Clarity of intent and not vague references: Many companies use templates for human resource and organisational development for their own use. The problem with such an approach is that they do not nurture a unique environment of creativity and collaboration. The opportunity with a new set of core values is that you can identify if your policies reflect these values and how some policies should be tweaked to get what you want. It is also good practice to insert preambles for policies to explain the intent behind them. This is great for the development of middle management. It will make it less tiresome for leaders as rank and file are clear about where the company stand on issues. So more time is spent on work rather than dealing with numerous misunderstandings over small matters.

Simplicity and not complexity: At the end of the day, it will be good to have an annual session to explain to key leaders how the core values inspire action and thinking in the company. A simple relational chart should be developed to explain relationships and the importance of certain policies and practices. This makes it more concrete, and a thoughtful system almost always results in the rise of better leaders in the organisation.

Step Three: Evaluate practice and performance 

After the system is in place, it is important to measure it. You can tell if core values are working once staff start practicing it on their own. At times, they may even defend them fiercely, because they feel a strong sense of ownership. These are all positive signs but like everything in life, the process has to be moderated and adjusted yearly. At Consulus, we have a proprietary system to evaluate the will of the organisation to practice their core values and how they correspond with business performance. In the study, this is what we look out for:

AWARENESS: We test whether the rank and file in the organisation is aware of their core values and what it means for the organisation. This is the 1st level test and it shows whether the organisation appreciates the importance of core values and how well they communicate this to all staff.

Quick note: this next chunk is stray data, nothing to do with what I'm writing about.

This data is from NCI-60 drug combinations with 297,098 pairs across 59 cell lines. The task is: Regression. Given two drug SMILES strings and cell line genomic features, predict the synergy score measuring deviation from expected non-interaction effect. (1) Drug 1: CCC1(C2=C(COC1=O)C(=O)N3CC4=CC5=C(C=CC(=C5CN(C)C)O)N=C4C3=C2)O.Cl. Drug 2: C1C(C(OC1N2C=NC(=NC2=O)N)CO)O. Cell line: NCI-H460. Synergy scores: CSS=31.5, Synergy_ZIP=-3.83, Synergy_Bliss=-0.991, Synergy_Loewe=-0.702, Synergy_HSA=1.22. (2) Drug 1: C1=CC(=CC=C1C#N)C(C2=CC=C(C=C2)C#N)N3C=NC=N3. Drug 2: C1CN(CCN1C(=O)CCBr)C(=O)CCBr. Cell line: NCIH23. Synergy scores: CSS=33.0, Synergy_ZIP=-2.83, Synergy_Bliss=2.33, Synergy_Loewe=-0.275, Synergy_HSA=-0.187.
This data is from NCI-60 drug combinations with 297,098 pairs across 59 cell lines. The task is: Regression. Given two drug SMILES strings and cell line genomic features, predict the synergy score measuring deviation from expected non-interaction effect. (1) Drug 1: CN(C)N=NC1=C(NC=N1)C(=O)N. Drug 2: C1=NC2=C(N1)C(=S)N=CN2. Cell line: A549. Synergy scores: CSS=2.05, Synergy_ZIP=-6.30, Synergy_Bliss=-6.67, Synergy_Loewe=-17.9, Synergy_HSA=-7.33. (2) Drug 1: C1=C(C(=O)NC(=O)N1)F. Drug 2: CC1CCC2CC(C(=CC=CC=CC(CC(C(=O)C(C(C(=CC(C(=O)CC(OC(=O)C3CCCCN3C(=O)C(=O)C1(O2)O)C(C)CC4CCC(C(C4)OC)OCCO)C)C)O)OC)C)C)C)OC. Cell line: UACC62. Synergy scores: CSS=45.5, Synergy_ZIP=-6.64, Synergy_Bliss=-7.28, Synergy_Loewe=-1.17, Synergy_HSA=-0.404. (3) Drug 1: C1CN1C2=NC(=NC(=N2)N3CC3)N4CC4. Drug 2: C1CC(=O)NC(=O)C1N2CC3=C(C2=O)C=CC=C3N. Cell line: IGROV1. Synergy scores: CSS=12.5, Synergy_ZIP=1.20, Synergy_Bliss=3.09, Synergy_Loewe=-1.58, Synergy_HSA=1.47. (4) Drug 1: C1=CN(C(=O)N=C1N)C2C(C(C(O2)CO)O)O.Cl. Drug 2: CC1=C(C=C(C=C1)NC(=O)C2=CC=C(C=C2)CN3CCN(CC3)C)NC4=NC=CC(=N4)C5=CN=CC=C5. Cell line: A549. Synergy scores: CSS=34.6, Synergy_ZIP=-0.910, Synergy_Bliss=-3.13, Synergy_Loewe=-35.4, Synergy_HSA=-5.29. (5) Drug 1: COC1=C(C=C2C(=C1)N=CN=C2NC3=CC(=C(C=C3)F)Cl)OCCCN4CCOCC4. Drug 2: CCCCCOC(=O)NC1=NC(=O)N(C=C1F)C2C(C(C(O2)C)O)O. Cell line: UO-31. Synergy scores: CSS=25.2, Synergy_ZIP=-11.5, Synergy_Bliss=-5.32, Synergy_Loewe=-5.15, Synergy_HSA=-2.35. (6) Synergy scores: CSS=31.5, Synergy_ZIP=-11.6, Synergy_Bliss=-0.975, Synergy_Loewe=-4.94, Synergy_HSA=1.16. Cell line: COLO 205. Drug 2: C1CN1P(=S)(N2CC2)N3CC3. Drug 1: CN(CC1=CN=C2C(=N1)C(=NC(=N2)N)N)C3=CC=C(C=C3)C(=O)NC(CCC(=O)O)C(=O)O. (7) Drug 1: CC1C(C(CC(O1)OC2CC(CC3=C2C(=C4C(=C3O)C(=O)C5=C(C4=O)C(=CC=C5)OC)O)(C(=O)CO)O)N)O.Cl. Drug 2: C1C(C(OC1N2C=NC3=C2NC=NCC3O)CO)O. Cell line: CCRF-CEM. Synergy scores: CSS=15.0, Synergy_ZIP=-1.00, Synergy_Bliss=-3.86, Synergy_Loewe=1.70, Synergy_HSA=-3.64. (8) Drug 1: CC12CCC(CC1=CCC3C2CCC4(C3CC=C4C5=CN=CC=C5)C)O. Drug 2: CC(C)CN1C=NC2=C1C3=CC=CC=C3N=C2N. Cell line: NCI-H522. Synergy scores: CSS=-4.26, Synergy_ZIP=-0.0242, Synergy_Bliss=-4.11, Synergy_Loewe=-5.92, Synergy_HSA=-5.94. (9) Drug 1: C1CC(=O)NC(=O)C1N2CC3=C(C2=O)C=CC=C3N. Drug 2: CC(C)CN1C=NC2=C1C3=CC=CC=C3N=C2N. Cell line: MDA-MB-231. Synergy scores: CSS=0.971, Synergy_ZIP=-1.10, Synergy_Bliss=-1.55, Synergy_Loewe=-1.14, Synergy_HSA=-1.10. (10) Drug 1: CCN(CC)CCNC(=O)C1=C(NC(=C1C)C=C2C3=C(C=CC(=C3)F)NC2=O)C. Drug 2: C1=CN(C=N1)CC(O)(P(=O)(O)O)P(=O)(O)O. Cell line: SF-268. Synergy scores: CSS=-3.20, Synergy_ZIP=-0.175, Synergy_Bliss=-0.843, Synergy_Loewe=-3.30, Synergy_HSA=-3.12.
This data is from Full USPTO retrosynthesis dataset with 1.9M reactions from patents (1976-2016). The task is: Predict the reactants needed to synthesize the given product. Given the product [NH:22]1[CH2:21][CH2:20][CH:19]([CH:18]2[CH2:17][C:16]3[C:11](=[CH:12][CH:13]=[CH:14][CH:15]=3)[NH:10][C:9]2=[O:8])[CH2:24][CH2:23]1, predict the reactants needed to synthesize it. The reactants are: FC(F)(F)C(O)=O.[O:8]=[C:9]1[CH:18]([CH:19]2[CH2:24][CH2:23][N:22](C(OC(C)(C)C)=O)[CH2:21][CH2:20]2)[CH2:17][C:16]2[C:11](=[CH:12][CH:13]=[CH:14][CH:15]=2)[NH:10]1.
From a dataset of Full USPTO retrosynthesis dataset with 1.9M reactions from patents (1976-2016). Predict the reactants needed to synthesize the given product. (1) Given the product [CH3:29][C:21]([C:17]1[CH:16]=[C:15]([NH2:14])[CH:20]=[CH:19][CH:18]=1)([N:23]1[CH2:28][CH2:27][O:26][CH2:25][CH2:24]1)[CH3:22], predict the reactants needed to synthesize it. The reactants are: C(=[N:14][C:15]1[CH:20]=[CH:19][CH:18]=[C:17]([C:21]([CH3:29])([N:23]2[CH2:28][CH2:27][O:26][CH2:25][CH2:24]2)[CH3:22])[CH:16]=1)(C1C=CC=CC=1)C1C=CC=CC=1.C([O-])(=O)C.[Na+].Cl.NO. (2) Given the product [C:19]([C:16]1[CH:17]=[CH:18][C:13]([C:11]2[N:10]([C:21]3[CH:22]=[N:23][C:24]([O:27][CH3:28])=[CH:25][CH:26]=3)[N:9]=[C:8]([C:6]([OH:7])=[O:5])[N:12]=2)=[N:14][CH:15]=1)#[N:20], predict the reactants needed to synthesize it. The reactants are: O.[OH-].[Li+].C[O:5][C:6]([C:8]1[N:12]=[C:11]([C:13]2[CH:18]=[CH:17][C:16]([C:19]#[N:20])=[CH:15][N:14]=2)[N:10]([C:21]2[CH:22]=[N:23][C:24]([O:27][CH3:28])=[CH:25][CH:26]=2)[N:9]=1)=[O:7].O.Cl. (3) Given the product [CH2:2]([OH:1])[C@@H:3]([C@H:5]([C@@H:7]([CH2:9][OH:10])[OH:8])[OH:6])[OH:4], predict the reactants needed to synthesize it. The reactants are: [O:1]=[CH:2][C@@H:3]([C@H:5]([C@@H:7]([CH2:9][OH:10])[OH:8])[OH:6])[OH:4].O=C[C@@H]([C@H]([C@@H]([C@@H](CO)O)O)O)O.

BELIEF: The second level of test is belief. We would ask staff whether they believe that their colleagues or management will practice those core values. Belief is an important element. If staff know about core values but they don’t think that people will act according to them then almost all is lost. This is when you can detect the lack of will.

PRACTICE: The third and final level is practice. This is when we ask if staff have witnessed behaviors that are aligned to core values. If management or staff are unable to share stories that reflect core values then you can conclude that the company is not maximizing itself in terms of performance.

At the end of the day, all aspirational values require guardians and systems to influence and shape change. If an organisation promotes too many aspirational values without the intent to practice them, they will lose their impact. Therefore it is best to practice what you preach if you want to inspire greatness. This is at the heart of the mission for all companies; to enable communities of people to achieve their best, create sustainable value and shape a better world.

Lawrence Chong is the CEO of Consulus, a company specialising in helping Asian firms rebrand and redesign their organisations to be more innovative through business design. Consulus serve leaders in Sri Lanka in partnership with Shiraz Latiff, Chairman of Hummingbird International.